Tuesday, June 30, 2009

A quick comment on Waxman-Markey and logic

Something that visitors here might be interested in reading: Over at good old Blog Meridian, I have a post up on illogical--but sound--reasons for supporting Waxman-Markey (the huge cap-and-trade/renewable energy bill that just passed the House of Representatives. Here's an excerpt:
If you've read this blog for a while, you've probably figured out without my telling you that I'm in favor of the American Clean Energy and Security Act, the complex cap-and-trade, reduction-in-carbon-based energy, investment-in-alternate-energy legislation that just passed the House of Representatives and faces an admittedly uncertain future in the Senate. My reasons for supporting it, though, include one that may surprise many of you, given that a) it's not usually one that comes up in the debates about the bill and b) that its source is John McCain.

I'll talk about (b) first because it will lead inexorably to (a). At some point during last year's campaign (the primaries, I believe), during a debate when the question was about climate change legislation, McCain said something to the effect that even if reducing carbon emissions does little or no good in affecting what may after all be a naturally-occurring phenomenon, there are still-indisputable goods to be obtained by passing such legislation: a cleaner, healthier environment and greater self-sufficiency (political as well as economic) due to reduced dependency on foreign oil. I agreed with very little McCain offered up as reasons to vote for him, but on these points, at least, he was absolutely right (and would be now, if he still felt it expedient to make them). However, it's equally indisputable that one reason these points don't get raised is that, as desirable as these things are, you can't quantify them so as to include them in any of the various cost-benefit analyses being offered up in support of or against Waxman-Markey. Thus, they become inadmissible as evidence.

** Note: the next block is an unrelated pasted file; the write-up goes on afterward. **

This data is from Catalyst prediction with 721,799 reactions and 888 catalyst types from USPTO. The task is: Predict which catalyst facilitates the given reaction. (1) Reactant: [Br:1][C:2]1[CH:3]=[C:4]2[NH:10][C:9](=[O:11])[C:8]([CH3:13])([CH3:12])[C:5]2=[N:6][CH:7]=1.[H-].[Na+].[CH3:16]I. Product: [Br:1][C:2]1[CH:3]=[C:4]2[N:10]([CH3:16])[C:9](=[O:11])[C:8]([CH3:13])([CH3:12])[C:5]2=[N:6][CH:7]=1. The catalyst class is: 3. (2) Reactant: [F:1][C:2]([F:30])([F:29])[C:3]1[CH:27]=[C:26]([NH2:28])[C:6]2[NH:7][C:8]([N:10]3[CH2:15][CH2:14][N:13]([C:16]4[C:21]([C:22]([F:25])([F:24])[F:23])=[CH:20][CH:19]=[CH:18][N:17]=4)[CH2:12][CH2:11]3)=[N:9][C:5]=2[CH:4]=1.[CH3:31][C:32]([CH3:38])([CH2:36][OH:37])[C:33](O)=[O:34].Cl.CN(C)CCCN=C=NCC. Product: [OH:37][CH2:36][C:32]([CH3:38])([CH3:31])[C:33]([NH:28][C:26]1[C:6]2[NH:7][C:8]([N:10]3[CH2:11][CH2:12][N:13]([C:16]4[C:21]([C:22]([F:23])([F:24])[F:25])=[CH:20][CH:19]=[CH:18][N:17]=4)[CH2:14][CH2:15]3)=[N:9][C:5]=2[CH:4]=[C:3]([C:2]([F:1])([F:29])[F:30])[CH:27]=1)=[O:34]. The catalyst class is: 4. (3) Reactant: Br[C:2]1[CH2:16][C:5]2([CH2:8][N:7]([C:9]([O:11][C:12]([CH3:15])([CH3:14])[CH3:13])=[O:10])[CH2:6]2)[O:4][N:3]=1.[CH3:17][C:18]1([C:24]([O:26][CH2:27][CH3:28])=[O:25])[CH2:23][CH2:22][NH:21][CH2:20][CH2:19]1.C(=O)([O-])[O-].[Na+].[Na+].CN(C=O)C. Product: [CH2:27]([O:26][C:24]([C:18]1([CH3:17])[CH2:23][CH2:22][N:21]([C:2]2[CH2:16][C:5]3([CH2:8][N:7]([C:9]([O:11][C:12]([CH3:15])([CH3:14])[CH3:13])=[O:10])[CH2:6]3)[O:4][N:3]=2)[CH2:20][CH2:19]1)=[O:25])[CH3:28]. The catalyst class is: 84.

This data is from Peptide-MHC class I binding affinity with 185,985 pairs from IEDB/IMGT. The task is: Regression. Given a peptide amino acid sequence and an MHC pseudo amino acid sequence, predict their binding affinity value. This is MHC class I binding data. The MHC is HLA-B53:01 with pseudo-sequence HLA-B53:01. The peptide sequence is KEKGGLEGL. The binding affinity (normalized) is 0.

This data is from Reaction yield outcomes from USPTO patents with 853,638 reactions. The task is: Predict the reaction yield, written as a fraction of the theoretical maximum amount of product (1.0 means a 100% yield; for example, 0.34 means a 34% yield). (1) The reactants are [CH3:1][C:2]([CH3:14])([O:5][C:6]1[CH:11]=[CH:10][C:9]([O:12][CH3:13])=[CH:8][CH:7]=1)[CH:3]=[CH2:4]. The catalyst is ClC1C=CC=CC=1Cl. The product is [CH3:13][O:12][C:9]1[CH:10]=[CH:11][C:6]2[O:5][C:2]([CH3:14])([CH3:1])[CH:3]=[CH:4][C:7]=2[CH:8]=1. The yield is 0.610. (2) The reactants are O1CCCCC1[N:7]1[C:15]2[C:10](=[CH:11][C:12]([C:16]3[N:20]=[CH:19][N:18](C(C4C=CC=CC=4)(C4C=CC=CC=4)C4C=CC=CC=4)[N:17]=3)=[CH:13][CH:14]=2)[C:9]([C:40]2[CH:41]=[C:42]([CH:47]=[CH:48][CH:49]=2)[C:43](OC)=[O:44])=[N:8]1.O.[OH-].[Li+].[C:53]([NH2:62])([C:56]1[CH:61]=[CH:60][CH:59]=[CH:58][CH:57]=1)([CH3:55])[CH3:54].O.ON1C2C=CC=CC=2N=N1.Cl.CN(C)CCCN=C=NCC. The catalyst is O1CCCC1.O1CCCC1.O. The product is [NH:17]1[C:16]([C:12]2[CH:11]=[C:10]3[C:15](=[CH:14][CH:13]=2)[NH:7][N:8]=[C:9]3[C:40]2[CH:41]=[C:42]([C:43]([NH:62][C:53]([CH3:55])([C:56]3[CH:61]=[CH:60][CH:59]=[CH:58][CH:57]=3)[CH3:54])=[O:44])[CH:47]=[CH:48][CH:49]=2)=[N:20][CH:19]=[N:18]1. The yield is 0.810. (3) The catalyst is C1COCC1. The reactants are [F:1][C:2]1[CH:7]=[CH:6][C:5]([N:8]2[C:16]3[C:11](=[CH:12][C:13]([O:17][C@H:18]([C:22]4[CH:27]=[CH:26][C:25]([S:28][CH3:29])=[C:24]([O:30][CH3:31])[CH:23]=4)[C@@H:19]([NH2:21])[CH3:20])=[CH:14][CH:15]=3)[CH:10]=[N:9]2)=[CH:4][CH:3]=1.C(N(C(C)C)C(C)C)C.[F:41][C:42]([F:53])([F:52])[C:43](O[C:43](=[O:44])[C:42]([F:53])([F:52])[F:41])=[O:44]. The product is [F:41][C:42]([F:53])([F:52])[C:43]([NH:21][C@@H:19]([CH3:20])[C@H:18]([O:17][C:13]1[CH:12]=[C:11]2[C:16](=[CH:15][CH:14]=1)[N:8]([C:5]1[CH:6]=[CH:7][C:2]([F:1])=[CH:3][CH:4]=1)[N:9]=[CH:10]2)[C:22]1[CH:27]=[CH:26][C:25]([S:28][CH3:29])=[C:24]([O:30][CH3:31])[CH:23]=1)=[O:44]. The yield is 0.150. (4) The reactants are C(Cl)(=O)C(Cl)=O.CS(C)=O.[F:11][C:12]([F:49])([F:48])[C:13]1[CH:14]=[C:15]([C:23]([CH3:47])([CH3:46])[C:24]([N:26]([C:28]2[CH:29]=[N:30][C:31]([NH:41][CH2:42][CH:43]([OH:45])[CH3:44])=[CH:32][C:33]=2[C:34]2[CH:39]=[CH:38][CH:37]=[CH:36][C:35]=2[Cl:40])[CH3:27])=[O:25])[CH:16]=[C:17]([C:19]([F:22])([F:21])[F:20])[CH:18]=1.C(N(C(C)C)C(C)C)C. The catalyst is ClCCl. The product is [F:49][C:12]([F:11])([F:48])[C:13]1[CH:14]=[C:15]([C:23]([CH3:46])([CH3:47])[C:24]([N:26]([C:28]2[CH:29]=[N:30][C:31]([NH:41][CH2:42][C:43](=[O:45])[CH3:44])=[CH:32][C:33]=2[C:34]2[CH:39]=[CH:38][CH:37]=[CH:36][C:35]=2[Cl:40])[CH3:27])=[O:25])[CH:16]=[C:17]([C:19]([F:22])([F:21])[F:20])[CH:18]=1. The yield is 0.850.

Just once, I wish someone would come along and say, When clean-water and clean-air legislation were enacted in the '70s, businesses pitched fits about their increased costs and having to pass those costs on to consumers. Well, sure: and as a result we pay more because businesses were forced to change behavior they were very likely not to have changed out of the goodness of their hearts (because there was a time when it cost literally nothing to dump waste as people saw fit, air and soil and water quality be damned--and it showed, I well remember those days). But is anyone opposed to Waxman-Markey, or anyone opposed to "excessive government regulation," seriously going to argue that that our quality of life would be better if not for the creation of the EPA, given the clear road we'd been heading down? The resounding No we'd hear, true, doesn't fit into a strict cost-benefit analysis, but the fact that it shows people prefer--and benefit from--cleaner air and water surely needs to figure into this debate. Or have our cleaner air and water become such givens (the '60s and '70s becoming ever more distant memories for many of us) that they strangely seem negligible as a consideration?

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